Before Dr. J., Magic Johnson, Michael Jordan, Kobe Bryant or LeBron James, there was Elgin Baylor.
Baylor, 86, deemed one of the 50 greatest all-time players in the history of the NBA, died on March 22 of natural causes.
Baylor was one of the first players in the league to make a name for himself on and away from the court. His game was so flashy and stylish that many credit him with creating the “Showtime” experience that brought entertainment to pro basketball and increased the league’s popularity.
In an era when African-American players were mainly drafted to be defensive specialists and rebounders, he creatively scored with acrobatic layups and fancy handles that made him one of the first marquee attractions who wasn’t a big man.
During an entire career spent playing with the Lakers, his impact was immediate and long-standing. Baylor’s all-around game allowed him to be a prolific scorer while making the other players around him better. He entered the league with a flash as an All-Star and a game that featured its own personality, which connected with fans in Southern California, including many celebrities.
“To me pound for pound for he invented and was the first to hold the title of the best player in the game of basketball,” said ESPN columnist and writer Robert “Scoop” Jackson.
Before joining the NBA, Baylor’s last year of college play at Seattle University turned into something of a Cinderella story, as he led the Chieftains [now referred to as the Redhawks] to the national championship game in 1958 against the University of Kentucky.
Despite Baylor’s 25-point/19-rebound performance, the Wildcats won 84-73. Nonetheless, he was named outstanding player of the tournament. Baylor was also a consensus All-American in 1958 on a team featuring fellow Hall of Famers Wilt Chamberlain and Oscar Robertson.
Then, in the 1958 NBA draft, Baylor was selected first by the Lakers. A year before he was drafted, the Lakers — then located in Minneapolis — was a moribund franchise that couldn’t win, with a last-place 19-53 record. Baylor dramatically changed the trajectory of the franchise by leading it into prominence.
Baylor was named 1958-59 NBA Rookie of the Year and helped the Lakers improve to 25-50, which earned the team a spot in the playoffs. He averaged 24.9 points, 15 rebounds and 4.1 assists that season. That’s also the year the team moved to Los Angeles, where it eventually became one of the most iconic sports franchises in the world.
Before the Lakers moved to the Great Western Forum in Inglewood, they played at the Los Angeles Sports Arena downtown. It was there that the team’s celebrity fan base was born, as many stars from the small and silver screens created an atmosphere that was part “Access Hollywood” and part “SportsCenter.” Celebrities such as Doris Day and James Garner were routinely seen at their games, which laid the foundation for the happening that Lakers games have become at the Staples Center.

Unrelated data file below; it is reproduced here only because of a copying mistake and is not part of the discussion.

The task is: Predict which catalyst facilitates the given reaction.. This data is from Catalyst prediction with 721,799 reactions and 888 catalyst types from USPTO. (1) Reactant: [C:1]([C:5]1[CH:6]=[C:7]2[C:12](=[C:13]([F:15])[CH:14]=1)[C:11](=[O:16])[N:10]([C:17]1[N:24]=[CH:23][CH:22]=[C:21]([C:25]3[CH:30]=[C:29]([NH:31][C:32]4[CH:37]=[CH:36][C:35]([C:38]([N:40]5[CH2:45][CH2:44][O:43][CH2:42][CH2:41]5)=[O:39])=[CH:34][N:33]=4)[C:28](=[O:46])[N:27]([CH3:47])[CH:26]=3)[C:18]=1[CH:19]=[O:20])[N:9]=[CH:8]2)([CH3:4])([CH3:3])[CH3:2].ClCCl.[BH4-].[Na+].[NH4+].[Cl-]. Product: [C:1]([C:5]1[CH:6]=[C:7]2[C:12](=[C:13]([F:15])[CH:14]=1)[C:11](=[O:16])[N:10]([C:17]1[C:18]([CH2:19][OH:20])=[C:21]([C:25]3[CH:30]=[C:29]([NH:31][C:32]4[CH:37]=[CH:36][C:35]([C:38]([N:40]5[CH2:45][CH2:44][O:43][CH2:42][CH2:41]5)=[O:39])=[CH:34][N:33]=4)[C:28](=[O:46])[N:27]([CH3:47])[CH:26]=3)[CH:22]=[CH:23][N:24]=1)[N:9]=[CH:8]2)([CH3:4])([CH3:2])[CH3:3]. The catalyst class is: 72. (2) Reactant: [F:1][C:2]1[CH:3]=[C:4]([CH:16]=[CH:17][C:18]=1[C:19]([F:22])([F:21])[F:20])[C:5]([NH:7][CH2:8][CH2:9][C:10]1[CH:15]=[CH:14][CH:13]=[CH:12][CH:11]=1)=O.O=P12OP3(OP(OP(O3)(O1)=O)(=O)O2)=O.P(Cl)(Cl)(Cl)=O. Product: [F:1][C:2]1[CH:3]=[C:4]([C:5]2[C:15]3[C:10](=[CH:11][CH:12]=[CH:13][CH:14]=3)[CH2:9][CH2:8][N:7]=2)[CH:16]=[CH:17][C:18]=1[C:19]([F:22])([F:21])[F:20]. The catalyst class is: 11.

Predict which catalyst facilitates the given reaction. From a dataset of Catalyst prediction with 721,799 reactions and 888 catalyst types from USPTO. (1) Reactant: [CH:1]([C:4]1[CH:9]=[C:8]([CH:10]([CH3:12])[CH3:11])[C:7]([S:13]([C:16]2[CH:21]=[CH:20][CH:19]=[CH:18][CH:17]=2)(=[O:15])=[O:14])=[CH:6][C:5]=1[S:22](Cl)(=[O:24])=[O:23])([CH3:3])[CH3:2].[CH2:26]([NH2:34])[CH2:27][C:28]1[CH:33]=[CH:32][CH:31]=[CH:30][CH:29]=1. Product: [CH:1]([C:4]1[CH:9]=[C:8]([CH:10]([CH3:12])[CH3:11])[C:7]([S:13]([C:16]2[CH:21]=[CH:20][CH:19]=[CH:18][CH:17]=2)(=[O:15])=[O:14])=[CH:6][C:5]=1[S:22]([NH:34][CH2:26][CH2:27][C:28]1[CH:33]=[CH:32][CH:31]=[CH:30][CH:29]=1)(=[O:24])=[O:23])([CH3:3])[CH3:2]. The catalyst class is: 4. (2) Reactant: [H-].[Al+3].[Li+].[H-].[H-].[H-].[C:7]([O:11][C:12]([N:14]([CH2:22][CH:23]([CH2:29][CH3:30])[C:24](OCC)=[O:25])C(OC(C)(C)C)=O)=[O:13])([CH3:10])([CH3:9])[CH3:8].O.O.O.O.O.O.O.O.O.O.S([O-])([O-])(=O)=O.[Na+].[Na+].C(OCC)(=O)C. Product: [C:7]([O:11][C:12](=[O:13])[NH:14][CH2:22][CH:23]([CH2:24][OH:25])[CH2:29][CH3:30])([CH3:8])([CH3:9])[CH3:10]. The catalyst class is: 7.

“Elgin was the superstar of his era — his many accolades speak to that,” said Lakers owner Jeanne Buss in a statement released in after Baylor’s death.
“There are some players whose skills transcend eras,” said former high school basketball coach and D.C. broadcaster “Coach” Butch McAdams. “This guy was too quick for the big players to guard and too strong for his players to check.”
By 1962, Baylor helped lead the Lakers to the NBA Championship playoffs against the Boston Celtics. In game five of that series, Baylor scored a championship round record 61 points, but his team was eventually beaten by Boston for the title by four games to three.
Baylor and Chamberlain would ultimately lead the Lakers to the 1971 NBA Championship that ended the frustration of repeatedly losing to the Celtics during the twilight of Baylor’s career. He was named to the NBA’s 35th and 50th anniversary teams, solidifying himself as one of the game’s all-time greats. In his career, Baylor averaged 27.4 points 13.5 rebounds and 4.3 assists per game. He scored 23,149 points and grabbed 11,463 rebounds while dishing out 3,650 assists.
“Elgin Baylor was the LeBron James of his generation,” McAdams said.
He is listed at No. 31 among NBA career scoring leaders, behind Dwayne Wade (23,165) some 30 years later.
Baylor’s star was born after he scored 44 points against Cardozo High when he was a student at Phelps Vocational High School in Washington, D.C., in 1952. He was also one of the first superstars of the game at venerable Spingarn High School, first all-black high school in the nation’s capital, in his senior year in 1954.
“If there was a Mount Rushmore of NBA stars from the D.C. area, it would be Kevin Durant, Dave Bing and Adrian Dantley,” McAdams said. “But at the top of my list would be Elgin Baylor.”
Not only was Baylor a tremendous player, he also had a major impact on the game’s sidelines and in the executive offices. He coached with the New Orleans Jazz for one season before returning to LA to become a front-office executive. For 22 years, he was vice president of basketball operations for the Los Angeles Clippers.
He was known as an excellent talent evaluator who kept the Clippers relevant in Los Angeles despite the large shadow of the Lakers hovering over the Southern California fans as the era of Magic Johnson and Kareem Abdul-Jabbar was blossoming. In addition, he deftly navigated the franchise through the organizational quandary brought by the late owner Donald Sterling when his racially incendiary remarks about black players were caught on audio tape, which led to NBA Commissioner Adam Silver effectively stripping him of the team in 2014.
(Edited by Matthew B. Hall and Judith Isacoff)
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